Instead of big 50% weekly water change, do 2x 15% weekly water changes. That should prevent big shifts in PH. Your Shark should be just fine.
Here's an example of a limestone hardscape. Most rockyards or landscape companies sell limestone & its usually cheap.

20210303_092021.jpg
T
A201 said:
Mbuna in general do well in water w/PH of 7.8 - 8.3.
Build a substantial limestone hardscape in the new 75 gal tank.
Your acidic tap, should quickly dissolve tiny particles of the limestone, which should naturally bump the PH within the above parameters.
Instead of big 50% weekly water change, do 2x 15% weekly water changes. That should prevent big shifts in PH. Your Shark should be just fine.
Here's an example of a limestone hardscape. Most rockyards or landscape companies sell limestone & its usually cheap.

20210303_092021.jpg
Thank you for the information. So the fish I have now should be fine when I transfer them? I also had an exasperstus cichlid and another cichlid I didnt know the species of that died. You think it was the ph?
 
A201
Member
The Exasperatus is a Mbuna species. There's no sure way to determine what caused the deaths of the two Cichlids. Water Chemistry, aggression or disease are all possibilities.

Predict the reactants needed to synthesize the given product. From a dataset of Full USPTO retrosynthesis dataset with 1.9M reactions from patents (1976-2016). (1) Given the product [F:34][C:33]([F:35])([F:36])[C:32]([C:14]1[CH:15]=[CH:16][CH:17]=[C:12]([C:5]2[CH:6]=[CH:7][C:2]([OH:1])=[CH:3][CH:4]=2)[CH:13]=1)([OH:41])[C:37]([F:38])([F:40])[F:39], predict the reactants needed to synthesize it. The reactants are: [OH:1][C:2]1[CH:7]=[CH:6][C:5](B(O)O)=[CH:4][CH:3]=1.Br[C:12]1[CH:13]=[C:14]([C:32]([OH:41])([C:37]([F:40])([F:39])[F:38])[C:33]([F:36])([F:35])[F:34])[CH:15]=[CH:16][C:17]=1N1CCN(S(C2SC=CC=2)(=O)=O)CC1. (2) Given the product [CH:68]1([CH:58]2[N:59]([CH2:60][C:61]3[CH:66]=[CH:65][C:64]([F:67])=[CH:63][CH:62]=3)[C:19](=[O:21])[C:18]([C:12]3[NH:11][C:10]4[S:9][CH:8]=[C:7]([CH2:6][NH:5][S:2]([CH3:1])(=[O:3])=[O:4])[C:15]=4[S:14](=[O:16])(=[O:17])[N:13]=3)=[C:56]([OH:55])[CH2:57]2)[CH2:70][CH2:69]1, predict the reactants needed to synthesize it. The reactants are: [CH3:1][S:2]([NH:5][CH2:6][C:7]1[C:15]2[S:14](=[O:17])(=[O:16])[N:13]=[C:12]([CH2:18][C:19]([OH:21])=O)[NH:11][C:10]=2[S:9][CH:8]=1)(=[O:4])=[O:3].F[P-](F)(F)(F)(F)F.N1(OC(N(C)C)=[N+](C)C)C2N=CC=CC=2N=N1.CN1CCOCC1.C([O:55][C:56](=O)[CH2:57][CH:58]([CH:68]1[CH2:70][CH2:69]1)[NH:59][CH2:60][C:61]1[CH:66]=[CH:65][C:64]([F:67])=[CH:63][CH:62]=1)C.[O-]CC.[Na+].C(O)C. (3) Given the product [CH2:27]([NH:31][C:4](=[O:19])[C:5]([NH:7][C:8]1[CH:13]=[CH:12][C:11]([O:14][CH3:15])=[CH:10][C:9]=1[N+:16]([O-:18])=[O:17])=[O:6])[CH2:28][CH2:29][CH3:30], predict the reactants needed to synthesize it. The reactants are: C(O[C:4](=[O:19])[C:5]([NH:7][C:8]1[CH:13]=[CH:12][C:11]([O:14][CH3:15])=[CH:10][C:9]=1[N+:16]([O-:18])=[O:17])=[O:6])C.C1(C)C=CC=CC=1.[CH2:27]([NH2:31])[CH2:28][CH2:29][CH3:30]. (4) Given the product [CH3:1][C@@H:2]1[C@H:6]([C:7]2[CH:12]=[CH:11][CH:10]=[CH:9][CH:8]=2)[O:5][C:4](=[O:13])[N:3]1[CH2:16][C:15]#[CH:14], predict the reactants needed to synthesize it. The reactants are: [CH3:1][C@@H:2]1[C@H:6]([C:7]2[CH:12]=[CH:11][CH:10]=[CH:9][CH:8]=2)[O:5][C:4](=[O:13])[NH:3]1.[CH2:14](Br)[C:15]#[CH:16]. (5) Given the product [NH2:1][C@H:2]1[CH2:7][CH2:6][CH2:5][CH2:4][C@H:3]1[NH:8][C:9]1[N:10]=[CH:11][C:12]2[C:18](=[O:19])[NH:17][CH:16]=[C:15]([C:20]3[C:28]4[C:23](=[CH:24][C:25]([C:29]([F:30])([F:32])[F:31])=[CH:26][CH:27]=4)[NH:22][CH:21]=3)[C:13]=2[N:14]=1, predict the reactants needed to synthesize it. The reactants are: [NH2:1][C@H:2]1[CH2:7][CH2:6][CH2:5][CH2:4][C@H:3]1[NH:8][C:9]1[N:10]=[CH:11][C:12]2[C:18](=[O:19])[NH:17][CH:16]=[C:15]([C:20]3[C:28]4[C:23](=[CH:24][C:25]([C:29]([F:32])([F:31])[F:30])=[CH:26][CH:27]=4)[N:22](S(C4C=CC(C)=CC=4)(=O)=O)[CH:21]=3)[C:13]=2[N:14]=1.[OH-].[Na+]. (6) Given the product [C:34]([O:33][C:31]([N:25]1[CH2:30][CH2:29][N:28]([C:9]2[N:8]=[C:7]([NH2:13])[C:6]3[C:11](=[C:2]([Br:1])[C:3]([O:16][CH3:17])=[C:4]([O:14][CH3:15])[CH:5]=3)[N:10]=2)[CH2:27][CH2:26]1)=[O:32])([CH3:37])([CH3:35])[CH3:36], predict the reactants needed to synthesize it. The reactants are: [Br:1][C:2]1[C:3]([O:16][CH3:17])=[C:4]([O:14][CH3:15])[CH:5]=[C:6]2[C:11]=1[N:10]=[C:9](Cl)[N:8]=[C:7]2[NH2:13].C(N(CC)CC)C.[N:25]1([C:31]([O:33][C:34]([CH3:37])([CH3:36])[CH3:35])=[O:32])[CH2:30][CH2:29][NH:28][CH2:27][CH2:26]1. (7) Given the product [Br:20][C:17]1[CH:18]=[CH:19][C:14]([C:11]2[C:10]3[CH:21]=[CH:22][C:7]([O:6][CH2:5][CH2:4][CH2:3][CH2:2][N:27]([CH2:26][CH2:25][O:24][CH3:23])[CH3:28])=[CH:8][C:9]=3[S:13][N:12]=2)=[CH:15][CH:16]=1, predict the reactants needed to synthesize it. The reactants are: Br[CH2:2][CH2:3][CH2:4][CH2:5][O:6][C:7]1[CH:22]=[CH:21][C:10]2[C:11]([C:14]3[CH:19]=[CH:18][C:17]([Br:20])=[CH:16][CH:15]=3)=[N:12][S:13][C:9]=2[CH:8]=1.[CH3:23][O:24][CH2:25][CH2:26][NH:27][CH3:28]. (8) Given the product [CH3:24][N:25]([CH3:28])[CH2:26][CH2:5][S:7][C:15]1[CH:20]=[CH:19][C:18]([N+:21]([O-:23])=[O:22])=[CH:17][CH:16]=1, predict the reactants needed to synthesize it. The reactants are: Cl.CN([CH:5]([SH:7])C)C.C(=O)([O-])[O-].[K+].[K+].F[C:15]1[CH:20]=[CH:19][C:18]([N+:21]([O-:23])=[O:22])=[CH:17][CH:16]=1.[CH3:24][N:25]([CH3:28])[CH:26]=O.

• Thread Starter
coltoncichlid
Member
A201 said:
The Exasperatus is a Mbuna species. There's no sure way to determine what caused the deaths of the two Cichlids. Water Chemistry, aggression or disease are all possibilities.
The unknown species was not right from the get go. I think he might have been a peacock but not entirely sure. He was not eating much and hiding a lot. The exsaperatus lasted about a month and a half until his demise. Another question is substrate. Should i buy the african cichlid specific sand substrate?
 
Broggy
Member
mine are at 7.6 and they used to be at 7.2 even then they were thriving. you could look up Malawi buffer by Seachem and see if that's what you want